In use, writing is accomplished by passing current, i, through the conductor bars 302, 304 to create magnetic fields Hx and Hy which produce resultant vector addition magnetic forces, M, at the intersection points 310. These magnetic forces are sufficient to selectively cause the magnetic orientation of the sense layers 316 to either coincide with the magnetic direction of the pinned magnetic layer 312 or to oppose it. Detection of the written state of the sense layer's magnetism can then be accomplished by determining the differential resistance in the tunneling magneto-resistive junction between the two conductor bars 302, 304 through the sense layer 316, the dielectric layer 314, and the pinned layer 312 depending upon the pinned layer's magnetic orientation.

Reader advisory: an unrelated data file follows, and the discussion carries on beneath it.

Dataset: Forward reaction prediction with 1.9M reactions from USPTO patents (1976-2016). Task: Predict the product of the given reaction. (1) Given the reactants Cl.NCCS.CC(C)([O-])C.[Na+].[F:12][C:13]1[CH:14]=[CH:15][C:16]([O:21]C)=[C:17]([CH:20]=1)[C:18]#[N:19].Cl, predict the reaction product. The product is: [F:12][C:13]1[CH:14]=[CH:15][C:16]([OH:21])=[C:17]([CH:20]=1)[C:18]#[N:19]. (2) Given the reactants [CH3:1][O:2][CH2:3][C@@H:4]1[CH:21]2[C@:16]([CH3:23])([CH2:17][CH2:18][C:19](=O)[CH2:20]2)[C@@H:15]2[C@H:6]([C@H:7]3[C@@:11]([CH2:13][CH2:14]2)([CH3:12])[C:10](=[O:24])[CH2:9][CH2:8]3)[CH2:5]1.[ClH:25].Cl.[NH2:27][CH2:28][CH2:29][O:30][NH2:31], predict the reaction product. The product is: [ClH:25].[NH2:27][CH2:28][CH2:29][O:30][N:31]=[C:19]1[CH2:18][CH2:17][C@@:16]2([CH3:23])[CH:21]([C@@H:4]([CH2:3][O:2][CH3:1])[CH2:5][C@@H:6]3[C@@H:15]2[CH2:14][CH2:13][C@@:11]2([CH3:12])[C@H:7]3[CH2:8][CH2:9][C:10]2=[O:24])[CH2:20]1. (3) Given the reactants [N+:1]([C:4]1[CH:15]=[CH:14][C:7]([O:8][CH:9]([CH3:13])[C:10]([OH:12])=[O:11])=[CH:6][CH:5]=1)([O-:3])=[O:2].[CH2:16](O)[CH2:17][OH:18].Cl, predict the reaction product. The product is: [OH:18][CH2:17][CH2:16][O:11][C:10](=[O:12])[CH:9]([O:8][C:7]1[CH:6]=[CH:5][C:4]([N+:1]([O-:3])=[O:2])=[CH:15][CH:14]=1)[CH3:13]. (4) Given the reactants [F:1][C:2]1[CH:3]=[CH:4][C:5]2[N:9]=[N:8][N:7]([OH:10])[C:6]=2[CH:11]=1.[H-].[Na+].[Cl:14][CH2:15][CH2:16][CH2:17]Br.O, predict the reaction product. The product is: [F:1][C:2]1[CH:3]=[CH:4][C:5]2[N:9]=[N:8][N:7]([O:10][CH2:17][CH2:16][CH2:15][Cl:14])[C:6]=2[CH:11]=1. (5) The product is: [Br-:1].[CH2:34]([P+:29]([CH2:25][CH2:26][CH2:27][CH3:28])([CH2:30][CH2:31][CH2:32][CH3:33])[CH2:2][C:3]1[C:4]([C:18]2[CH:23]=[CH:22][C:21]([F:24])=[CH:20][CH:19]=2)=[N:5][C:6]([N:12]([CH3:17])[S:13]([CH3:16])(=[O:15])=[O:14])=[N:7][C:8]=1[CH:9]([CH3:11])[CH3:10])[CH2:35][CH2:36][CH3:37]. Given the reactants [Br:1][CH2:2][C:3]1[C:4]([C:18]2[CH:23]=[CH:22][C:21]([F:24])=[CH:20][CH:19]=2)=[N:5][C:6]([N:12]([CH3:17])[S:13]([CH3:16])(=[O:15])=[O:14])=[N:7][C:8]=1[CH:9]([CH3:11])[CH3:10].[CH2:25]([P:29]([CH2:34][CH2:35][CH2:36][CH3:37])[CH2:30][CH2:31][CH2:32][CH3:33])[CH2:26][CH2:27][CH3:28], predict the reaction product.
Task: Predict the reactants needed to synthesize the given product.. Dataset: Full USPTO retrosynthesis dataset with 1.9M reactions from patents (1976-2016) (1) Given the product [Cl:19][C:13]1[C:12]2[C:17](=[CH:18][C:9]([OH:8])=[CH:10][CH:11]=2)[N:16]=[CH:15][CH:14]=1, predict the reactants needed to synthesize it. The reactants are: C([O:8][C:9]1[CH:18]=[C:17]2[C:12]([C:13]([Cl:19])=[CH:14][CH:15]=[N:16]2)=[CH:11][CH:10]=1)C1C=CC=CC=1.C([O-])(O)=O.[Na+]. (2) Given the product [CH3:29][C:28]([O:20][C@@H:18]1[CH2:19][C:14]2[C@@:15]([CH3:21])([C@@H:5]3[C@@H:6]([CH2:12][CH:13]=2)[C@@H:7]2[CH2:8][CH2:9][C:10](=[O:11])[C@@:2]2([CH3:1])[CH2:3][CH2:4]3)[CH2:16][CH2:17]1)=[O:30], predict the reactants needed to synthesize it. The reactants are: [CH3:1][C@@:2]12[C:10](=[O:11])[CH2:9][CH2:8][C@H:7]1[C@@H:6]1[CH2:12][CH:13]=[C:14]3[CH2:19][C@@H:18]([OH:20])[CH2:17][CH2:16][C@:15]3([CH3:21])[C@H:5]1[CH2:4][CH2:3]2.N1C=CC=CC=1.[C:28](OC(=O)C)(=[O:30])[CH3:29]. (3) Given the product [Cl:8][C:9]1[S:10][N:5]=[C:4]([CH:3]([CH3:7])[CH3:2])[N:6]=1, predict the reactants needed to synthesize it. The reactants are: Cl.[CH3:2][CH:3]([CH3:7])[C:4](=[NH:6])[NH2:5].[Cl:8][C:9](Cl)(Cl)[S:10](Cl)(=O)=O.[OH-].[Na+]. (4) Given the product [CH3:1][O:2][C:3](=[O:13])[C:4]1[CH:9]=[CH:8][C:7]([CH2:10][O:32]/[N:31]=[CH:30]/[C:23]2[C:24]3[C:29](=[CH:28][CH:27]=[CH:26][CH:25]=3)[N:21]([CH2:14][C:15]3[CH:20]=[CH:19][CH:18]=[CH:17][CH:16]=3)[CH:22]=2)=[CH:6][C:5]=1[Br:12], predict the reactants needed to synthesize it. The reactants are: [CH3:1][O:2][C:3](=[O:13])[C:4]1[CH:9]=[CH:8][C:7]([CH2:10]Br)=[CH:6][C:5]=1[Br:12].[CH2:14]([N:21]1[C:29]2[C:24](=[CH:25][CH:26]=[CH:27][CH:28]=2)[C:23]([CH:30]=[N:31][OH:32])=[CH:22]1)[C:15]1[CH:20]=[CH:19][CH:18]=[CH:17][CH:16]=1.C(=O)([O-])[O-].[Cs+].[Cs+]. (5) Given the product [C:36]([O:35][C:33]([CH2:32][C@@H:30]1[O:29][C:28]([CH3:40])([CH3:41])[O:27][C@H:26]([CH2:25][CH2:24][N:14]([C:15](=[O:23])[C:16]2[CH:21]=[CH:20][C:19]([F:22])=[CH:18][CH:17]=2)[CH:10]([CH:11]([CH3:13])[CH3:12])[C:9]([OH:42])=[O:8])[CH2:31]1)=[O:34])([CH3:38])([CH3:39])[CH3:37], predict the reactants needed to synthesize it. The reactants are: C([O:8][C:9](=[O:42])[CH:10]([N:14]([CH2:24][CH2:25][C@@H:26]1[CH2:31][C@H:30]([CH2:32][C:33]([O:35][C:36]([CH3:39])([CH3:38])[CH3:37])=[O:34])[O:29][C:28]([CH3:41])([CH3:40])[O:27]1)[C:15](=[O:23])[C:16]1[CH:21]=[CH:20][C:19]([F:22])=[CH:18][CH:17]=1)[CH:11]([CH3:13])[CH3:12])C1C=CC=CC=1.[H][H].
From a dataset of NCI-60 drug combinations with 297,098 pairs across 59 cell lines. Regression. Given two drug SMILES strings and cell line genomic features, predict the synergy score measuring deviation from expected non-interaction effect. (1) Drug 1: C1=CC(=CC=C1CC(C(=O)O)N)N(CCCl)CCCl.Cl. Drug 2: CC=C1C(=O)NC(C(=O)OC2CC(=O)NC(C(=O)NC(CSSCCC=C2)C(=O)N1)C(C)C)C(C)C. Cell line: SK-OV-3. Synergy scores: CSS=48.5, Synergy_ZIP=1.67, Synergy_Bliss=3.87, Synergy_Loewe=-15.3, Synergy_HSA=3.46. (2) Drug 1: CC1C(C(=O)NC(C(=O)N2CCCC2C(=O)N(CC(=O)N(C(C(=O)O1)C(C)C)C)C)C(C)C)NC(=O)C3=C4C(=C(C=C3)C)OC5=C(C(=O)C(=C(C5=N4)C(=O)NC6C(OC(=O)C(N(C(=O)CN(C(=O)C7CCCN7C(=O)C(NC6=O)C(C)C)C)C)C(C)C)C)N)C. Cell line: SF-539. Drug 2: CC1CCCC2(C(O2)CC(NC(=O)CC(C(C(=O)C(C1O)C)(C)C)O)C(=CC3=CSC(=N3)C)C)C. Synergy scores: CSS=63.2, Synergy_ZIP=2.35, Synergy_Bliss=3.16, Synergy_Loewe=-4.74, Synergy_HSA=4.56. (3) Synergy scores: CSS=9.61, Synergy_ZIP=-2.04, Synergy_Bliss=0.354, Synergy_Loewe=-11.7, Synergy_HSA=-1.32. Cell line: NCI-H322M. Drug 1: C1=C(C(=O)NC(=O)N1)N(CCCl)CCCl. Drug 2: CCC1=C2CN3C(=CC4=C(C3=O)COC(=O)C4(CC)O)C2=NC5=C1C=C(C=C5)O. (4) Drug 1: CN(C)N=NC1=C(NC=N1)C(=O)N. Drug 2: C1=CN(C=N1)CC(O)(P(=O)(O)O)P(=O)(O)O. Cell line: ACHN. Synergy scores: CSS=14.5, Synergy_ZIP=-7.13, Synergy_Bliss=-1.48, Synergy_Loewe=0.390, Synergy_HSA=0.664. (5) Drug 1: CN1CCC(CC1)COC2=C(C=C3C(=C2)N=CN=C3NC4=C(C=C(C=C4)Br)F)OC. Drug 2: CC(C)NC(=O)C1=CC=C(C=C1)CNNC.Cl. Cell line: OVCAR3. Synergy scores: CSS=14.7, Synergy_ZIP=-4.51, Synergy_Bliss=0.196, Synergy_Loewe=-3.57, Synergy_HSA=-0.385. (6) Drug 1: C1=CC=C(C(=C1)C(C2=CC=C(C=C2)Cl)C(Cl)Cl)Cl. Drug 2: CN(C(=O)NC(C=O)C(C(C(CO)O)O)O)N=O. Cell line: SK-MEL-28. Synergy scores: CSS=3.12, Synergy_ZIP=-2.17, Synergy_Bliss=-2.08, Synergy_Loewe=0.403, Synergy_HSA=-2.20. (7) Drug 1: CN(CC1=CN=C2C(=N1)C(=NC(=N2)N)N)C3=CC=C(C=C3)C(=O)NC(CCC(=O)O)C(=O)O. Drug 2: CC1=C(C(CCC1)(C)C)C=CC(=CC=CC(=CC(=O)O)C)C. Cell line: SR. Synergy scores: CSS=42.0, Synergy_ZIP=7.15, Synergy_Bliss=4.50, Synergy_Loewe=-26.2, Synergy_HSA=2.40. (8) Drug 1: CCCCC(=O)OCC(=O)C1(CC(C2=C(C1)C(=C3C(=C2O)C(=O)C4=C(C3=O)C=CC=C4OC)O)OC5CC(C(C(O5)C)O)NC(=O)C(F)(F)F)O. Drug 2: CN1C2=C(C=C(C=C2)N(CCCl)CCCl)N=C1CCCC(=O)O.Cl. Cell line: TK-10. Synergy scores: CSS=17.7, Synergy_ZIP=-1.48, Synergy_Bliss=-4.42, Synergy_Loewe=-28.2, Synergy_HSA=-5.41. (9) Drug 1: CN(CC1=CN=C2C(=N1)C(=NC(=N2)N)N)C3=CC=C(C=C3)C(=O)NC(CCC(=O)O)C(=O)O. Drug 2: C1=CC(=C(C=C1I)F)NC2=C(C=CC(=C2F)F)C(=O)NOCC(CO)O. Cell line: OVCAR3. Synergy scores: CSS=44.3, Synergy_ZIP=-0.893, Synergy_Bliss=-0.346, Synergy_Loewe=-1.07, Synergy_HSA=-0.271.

FIGS. 9 and 10 illustrate a second alternative construction of the high density storage devices 14 shown in FIG. 1. In this alternative, the storage device 14″ is a stylus storage device which comprises a storage medium 400 composed of a polymeric material and a 2-D stylus array chip 402. The 2-D stylus array chip 402 comprises a plurality of styluses 404, each having a sharp tip 406 (e.g., radius of curvature of approximately 20 nm) which rests upon the smooth surface of the storage medium. In use, writing is accomplished by passing a current through the stylus 404 to briefly heat the tip 406 to a high temperature (e.g., 400° C.). The heated tip 406 causes the surface of the medium 400 to melt, forming an indentation 408. When a series of indentations 408 are formed, the dips and flats can be treated as 0's and 1's. To read this information, the stylus tip 406 is heated to a temperature below the melting point of the polymeric material (e.g., 350° C.). When the stylus 404 drops into an indentation 408 formed in the medium 400, the heat from the tip 406 of the stylus 404 dissipates. This temperature drop can then be detected by monitoring the electrical resistance of the stylus 404.